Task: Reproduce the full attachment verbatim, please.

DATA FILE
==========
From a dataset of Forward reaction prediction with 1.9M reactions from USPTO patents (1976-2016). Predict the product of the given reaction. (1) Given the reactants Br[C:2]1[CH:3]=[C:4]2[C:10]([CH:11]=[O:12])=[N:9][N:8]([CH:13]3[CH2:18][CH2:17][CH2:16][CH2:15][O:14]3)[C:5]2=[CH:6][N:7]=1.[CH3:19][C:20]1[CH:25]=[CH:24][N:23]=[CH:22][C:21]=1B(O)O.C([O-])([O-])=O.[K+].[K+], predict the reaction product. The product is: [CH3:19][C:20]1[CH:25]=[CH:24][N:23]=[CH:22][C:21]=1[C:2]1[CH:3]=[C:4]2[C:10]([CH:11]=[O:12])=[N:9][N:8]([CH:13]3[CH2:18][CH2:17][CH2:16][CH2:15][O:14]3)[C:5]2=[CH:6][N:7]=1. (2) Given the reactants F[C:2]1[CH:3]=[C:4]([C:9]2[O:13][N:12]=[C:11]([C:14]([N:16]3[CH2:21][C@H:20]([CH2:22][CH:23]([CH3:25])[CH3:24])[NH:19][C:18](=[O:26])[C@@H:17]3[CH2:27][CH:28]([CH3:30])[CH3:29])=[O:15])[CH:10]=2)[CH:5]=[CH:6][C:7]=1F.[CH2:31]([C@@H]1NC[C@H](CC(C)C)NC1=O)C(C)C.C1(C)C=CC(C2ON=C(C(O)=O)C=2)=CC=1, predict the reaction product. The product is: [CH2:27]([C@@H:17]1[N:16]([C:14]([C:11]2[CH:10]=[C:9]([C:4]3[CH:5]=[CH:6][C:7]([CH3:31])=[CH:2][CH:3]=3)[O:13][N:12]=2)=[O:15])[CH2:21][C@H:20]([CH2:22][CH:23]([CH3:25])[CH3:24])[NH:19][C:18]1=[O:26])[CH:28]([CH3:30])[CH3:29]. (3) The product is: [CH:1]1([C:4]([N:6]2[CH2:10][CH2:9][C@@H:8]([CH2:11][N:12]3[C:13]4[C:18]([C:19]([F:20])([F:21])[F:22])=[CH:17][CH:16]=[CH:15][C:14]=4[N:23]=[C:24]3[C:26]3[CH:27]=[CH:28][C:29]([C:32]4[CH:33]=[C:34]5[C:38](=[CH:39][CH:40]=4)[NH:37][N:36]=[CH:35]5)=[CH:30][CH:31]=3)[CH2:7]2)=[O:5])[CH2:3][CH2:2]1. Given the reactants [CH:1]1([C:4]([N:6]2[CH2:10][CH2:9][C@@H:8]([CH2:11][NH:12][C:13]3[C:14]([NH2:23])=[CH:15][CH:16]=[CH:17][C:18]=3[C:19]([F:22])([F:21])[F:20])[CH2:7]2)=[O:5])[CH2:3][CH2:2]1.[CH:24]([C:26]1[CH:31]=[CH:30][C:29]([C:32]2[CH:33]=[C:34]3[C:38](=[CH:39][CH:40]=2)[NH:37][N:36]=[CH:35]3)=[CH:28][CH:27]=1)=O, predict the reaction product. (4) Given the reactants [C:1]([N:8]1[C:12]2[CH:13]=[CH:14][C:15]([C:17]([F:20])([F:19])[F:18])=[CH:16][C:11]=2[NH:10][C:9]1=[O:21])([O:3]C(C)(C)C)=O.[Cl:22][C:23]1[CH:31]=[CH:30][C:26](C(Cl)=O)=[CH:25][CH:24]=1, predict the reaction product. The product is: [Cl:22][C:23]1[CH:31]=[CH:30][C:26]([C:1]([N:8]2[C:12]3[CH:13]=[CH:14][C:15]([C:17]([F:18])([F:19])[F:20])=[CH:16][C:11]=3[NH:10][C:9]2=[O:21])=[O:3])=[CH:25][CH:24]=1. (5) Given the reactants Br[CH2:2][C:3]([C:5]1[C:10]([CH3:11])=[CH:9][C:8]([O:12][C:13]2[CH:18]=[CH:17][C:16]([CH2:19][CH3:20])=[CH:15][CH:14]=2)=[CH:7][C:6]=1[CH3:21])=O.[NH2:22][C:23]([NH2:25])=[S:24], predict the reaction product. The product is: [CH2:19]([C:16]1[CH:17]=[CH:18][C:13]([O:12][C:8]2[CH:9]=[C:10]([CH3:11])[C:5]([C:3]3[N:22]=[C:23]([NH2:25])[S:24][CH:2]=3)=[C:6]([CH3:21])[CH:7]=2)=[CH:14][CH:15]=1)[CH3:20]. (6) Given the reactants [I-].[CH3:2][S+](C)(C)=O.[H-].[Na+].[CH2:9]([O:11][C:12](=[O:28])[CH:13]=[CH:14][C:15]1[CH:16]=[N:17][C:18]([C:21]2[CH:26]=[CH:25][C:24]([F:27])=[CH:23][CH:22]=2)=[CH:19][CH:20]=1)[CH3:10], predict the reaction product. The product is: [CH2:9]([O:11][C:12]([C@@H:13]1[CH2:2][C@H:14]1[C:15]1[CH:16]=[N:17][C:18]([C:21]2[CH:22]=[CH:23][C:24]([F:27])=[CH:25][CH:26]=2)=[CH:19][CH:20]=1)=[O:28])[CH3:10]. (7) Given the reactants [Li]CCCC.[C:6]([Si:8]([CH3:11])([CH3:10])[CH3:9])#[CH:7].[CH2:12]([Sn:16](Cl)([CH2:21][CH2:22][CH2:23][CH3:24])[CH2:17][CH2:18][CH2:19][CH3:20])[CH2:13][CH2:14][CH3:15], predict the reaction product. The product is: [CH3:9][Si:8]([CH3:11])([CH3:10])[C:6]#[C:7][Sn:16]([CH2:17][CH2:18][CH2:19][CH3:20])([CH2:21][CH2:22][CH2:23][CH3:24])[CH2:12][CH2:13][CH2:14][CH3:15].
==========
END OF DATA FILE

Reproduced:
From a dataset of Forward reaction prediction with 1.9M reactions from USPTO patents (1976-2016). Predict the product of the given reaction. (1) Given the reactants Br[C:2]1[CH:3]=[C:4]2[C:10]([CH:11]=[O:12])=[N:9][N:8]([CH:13]3[CH2:18][CH2:17][CH2:16][CH2:15][O:14]3)[C:5]2=[CH:6][N:7]=1.[CH3:19][C:20]1[CH:25]=[CH:24][N:23]=[CH:22][C:21]=1B(O)O.C([O-])([O-])=O.[K+].[K+], predict the reaction product. The product is: [CH3:19][C:20]1[CH:25]=[CH:24][N:23]=[CH:22][C:21]=1[C:2]1[CH:3]=[C:4]2[C:10]([CH:11]=[O:12])=[N:9][N:8]([CH:13]3[CH2:18][CH2:17][CH2:16][CH2:15][O:14]3)[C:5]2=[CH:6][N:7]=1. (2) Given the reactants F[C:2]1[CH:3]=[C:4]([C:9]2[O:13][N:12]=[C:11]([C:14]([N:16]3[CH2:21][C@H:20]([CH2:22][CH:23]([CH3:25])[CH3:24])[NH:19][C:18](=[O:26])[C@@H:17]3[CH2:27][CH:28]([CH3:30])[CH3:29])=[O:15])[CH:10]=2)[CH:5]=[CH:6][C:7]=1F.[CH2:31]([C@@H]1NC[C@H](CC(C)C)NC1=O)C(C)C.C1(C)C=CC(C2ON=C(C(O)=O)C=2)=CC=1, predict the reaction product. The product is: [CH2:27]([C@@H:17]1[N:16]([C:14]([C:11]2[CH:10]=[C:9]([C:4]3[CH:5]=[CH:6][C:7]([CH3:31])=[CH:2][CH:3]=3)[O:13][N:12]=2)=[O:15])[CH2:21][C@H:20]([CH2:22][CH:23]([CH3:25])[CH3:24])[NH:19][C:18]1=[O:26])[CH:28]([CH3:30])[CH3:29]. (3) The product is: [CH:1]1([C:4]([N:6]2[CH2:10][CH2:9][C@@H:8]([CH2:11][N:12]3[C:13]4[C:18]([C:19]([F:20])([F:21])[F:22])=[CH:17][CH:16]=[CH:15][C:14]=4[N:23]=[C:24]3[C:26]3[CH:27]=[CH:28][C:29]([C:32]4[CH:33]=[C:34]5[C:38](=[CH:39][CH:40]=4)[NH:37][N:36]=[CH:35]5)=[CH:30][CH:31]=3)[CH2:7]2)=[O:5])[CH2:3][CH2:2]1. Given the reactants [CH:1]1([C:4]([N:6]2[CH2:10][CH2:9][C@@H:8]([CH2:11][NH:12][C:13]3[C:14]([NH2:23])=[CH:15][CH:16]=[CH:17][C:18]=3[C:19]([F:22])([F:21])[F:20])[CH2:7]2)=[O:5])[CH2:3][CH2:2]1.[CH:24]([C:26]1[CH:31]=[CH:30][C:29]([C:32]2[CH:33]=[C:34]3[C:38](=[CH:39][CH:40]=2)[NH:37][N:36]=[CH:35]3)=[CH:28][CH:27]=1)=O, predict the reaction product. (4) Given the reactants [C:1]([N:8]1[C:12]2[CH:13]=[CH:14][C:15]([C:17]([F:20])([F:19])[F:18])=[CH:16][C:11]=2[NH:10][C:9]1=[O:21])([O:3]C(C)(C)C)=O.[Cl:22][C:23]1[CH:31]=[CH:30][C:26](C(Cl)=O)=[CH:25][CH:24]=1, predict the reaction product. The product is: [Cl:22][C:23]1[CH:31]=[CH:30][C:26]([C:1]([N:8]2[C:12]3[CH:13]=[CH:14][C:15]([C:17]([F:18])([F:19])[F:20])=[CH:16][C:11]=3[NH:10][C:9]2=[O:21])=[O:3])=[CH:25][CH:24]=1. (5) Given the reactants Br[CH2:2][C:3]([C:5]1[C:10]([CH3:11])=[CH:9][C:8]([O:12][C:13]2[CH:18]=[CH:17][C:16]([CH2:19][CH3:20])=[CH:15][CH:14]=2)=[CH:7][C:6]=1[CH3:21])=O.[NH2:22][C:23]([NH2:25])=[S:24], predict the reaction product. The product is: [CH2:19]([C:16]1[CH:17]=[CH:18][C:13]([O:12][C:8]2[CH:9]=[C:10]([CH3:11])[C:5]([C:3]3[N:22]=[C:23]([NH2:25])[S:24][CH:2]=3)=[C:6]([CH3:21])[CH:7]=2)=[CH:14][CH:15]=1)[CH3:20]. (6) Given the reactants [I-].[CH3:2][S+](C)(C)=O.[H-].[Na+].[CH2:9]([O:11][C:12](=[O:28])[CH:13]=[CH:14][C:15]1[CH:16]=[N:17][C:18]([C:21]2[CH:26]=[CH:25][C:24]([F:27])=[CH:23][CH:22]=2)=[CH:19][CH:20]=1)[CH3:10], predict the reaction product. The product is: [CH2:9]([O:11][C:12]([C@@H:13]1[CH2:2][C@H:14]1[C:15]1[CH:16]=[N:17][C:18]([C:21]2[CH:22]=[CH:23][C:24]([F:27])=[CH:25][CH:26]=2)=[CH:19][CH:20]=1)=[O:28])[CH3:10]. (7) Given the reactants [Li]CCCC.[C:6]([Si:8]([CH3:11])([CH3:10])[CH3:9])#[CH:7].[CH2:12]([Sn:16](Cl)([CH2:21][CH2:22][CH2:23][CH3:24])[CH2:17][CH2:18][CH2:19][CH3:20])[CH2:13][CH2:14][CH3:15], predict the reaction product. The product is: [CH3:9][Si:8]([CH3:11])([CH3:10])[C:6]#[C:7][Sn:16]([CH2:17][CH2:18][CH2:19][CH3:20])([CH2:21][CH2:22][CH2:23][CH3:24])[CH2:12][CH2:13][CH2:14][CH3:15].